Self-titled: 12” EP
Well, it appears Vic Bondi has had enough with the way shit’s goin’ down in today’s world, and he’s recruited members of Rise Against, Alkaline Trio, and The Bomb to release an EP of white-hot hardcore to vent his outrage. The tuneage is some of the most straightforward hardcore he’s been involved with in a good while, zippy and rife with righteous anger about all sorts of timely topics—extremism, corporate malfeasance, and the class war that no one wants to admit is happening. Comparisons to Articles Of Faith are inevitable. The similarities are likewise unavoidable—considering he was that band’s frontman—but what’s here easily stands firmly on its own and raises the bar a bit for those still more worried about pissing off the label or the number of units shifted instead of making a point, challenging the status quo, and pissing off people who desperately need it. It also jams a rigid finger in the eye of punkers both old and young who beat their chests and whine that “punk sucks now and was so much better in ____....” Get with the program, kid. Crucial shit is happening in your world right now, bands right now are cranking out some important stuff, and you’re missing it all by perpetually living in the rearview mirror. –Jimmy Alvarado (Alternative Tentacles)

Ecstatic Vision: LP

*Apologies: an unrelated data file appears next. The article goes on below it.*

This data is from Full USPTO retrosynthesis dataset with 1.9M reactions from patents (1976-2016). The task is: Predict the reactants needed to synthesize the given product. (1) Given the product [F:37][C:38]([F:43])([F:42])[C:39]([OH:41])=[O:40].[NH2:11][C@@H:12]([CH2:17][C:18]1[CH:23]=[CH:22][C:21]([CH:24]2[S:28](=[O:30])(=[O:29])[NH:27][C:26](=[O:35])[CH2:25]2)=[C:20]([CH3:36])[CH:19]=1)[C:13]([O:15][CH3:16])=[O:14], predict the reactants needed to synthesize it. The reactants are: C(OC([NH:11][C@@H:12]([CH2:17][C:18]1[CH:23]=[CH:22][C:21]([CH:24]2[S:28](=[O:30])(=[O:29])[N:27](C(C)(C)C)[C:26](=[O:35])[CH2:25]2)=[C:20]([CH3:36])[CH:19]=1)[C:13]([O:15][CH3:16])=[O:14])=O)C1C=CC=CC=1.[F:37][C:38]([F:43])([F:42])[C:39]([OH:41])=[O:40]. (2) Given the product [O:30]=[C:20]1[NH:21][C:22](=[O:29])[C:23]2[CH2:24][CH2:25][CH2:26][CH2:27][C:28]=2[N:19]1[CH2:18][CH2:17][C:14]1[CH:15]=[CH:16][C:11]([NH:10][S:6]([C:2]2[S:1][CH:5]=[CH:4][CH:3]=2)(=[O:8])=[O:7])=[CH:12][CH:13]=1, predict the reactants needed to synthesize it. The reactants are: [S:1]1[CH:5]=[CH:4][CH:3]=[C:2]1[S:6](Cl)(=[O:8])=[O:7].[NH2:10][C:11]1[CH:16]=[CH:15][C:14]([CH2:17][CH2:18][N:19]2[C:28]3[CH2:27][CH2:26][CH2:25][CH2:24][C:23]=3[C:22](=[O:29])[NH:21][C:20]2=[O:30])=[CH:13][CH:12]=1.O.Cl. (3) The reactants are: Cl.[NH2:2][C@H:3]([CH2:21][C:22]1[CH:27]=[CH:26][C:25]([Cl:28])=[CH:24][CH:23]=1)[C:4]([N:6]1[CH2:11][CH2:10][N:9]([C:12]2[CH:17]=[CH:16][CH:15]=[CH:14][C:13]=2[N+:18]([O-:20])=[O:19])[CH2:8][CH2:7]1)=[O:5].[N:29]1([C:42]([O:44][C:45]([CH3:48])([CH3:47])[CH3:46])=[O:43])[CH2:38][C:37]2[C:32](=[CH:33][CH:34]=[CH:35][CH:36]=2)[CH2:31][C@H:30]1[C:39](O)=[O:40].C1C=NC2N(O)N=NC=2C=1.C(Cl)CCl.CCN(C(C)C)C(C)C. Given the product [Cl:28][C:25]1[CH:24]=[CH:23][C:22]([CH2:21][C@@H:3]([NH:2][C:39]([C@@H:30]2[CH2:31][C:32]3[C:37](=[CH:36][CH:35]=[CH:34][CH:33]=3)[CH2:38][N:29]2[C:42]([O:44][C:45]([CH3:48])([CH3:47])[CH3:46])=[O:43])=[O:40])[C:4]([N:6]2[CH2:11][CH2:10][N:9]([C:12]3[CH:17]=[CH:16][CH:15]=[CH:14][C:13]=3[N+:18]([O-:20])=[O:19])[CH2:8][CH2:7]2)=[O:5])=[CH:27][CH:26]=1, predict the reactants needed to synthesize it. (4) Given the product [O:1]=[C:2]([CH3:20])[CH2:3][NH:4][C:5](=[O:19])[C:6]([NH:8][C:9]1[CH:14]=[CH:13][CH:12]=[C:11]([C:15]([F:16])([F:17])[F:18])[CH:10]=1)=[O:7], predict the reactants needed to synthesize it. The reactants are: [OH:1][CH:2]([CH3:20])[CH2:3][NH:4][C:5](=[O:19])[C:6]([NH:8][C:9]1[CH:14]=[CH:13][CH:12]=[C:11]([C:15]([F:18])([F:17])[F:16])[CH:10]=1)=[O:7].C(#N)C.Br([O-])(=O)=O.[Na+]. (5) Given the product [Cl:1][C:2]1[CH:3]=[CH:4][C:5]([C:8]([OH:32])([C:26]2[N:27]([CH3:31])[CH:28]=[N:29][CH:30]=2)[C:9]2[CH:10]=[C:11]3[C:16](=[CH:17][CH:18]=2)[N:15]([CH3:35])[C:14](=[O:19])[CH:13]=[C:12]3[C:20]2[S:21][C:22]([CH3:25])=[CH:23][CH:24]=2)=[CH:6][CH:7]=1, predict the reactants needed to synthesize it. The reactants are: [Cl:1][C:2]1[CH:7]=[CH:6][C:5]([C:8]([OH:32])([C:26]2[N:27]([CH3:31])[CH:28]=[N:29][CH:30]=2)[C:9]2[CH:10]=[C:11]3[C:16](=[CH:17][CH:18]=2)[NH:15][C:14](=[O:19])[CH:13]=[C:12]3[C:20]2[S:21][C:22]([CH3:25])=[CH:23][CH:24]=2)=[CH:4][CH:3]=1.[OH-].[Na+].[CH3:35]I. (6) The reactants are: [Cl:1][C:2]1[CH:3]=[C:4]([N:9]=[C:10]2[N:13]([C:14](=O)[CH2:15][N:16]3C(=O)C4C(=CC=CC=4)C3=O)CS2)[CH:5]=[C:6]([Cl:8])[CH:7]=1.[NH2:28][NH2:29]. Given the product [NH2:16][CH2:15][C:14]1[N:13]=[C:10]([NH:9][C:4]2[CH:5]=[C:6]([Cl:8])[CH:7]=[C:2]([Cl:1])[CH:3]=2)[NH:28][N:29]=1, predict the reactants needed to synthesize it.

In 2010, David and Christine Wolf had to replace the equipment that was stolen when their Chicago house was broken into. They wound up building a home studio, where their band Daylight Robbery recorded their gritty second album, Ecstatic Vision, on a Tascam 38 tape recorder. The album’s lyrics come from people balancing adult responsibilities with playing in a DIY band; rebuilding while sorting out memories and trying not to dwell in the past; asking questions like, “What’s the point?” and “Where do we go from here?” While the lyrics are taking stock, the music pushes forward, vibrant, faster, urgent, with David and Christine both sounding more confident and engaged on the mic. Like their first album, Through the Confusion, Ecstatic Vision has ten songs, but it’s five minutes shorter, wrapping up after twenty-eight minutes with the choppy, jolting “Grassroots,” one of the few new songs that hasn’t jettisoned the band’s new wave influence for spacious, propulsive Australian garage like Radio Birdman or Eddy Current Suppression Ring. It’s not that Daylight Robbery sound like a different band, it’s that they’ve avoided the “same thing, not as exciting” sophomore trap by putting out a record that is rawer and punker, the live-to-tape closeness (and muffled drums) making it easy to mistake for the lost demos of some awesome L.A. by way of Australia band, circa 1979. A retooled dynamic compensates for the downgrade in fidelity. In this claustrophobic recording, the guitar parts have a stronger delineation between riffs and leads, and the band creates the signature space between David’s dark, desert/surf leads and the counting-trees-flying-by-on-the-highway momentum of Christine’s bass and Jeff’s drums by minimizing overdubs. If Confusion was the sound of running down the middle of a dark street, trying to gauge the closeness of your pursuer’s footsteps over the pounding of your heart, Vision is peeking out of a gangway, panting, knife pulled, hoping that the person chasing you runs past. Keep fighting, Daylight Robbery. –CT Terry (Residue, residue-records.com)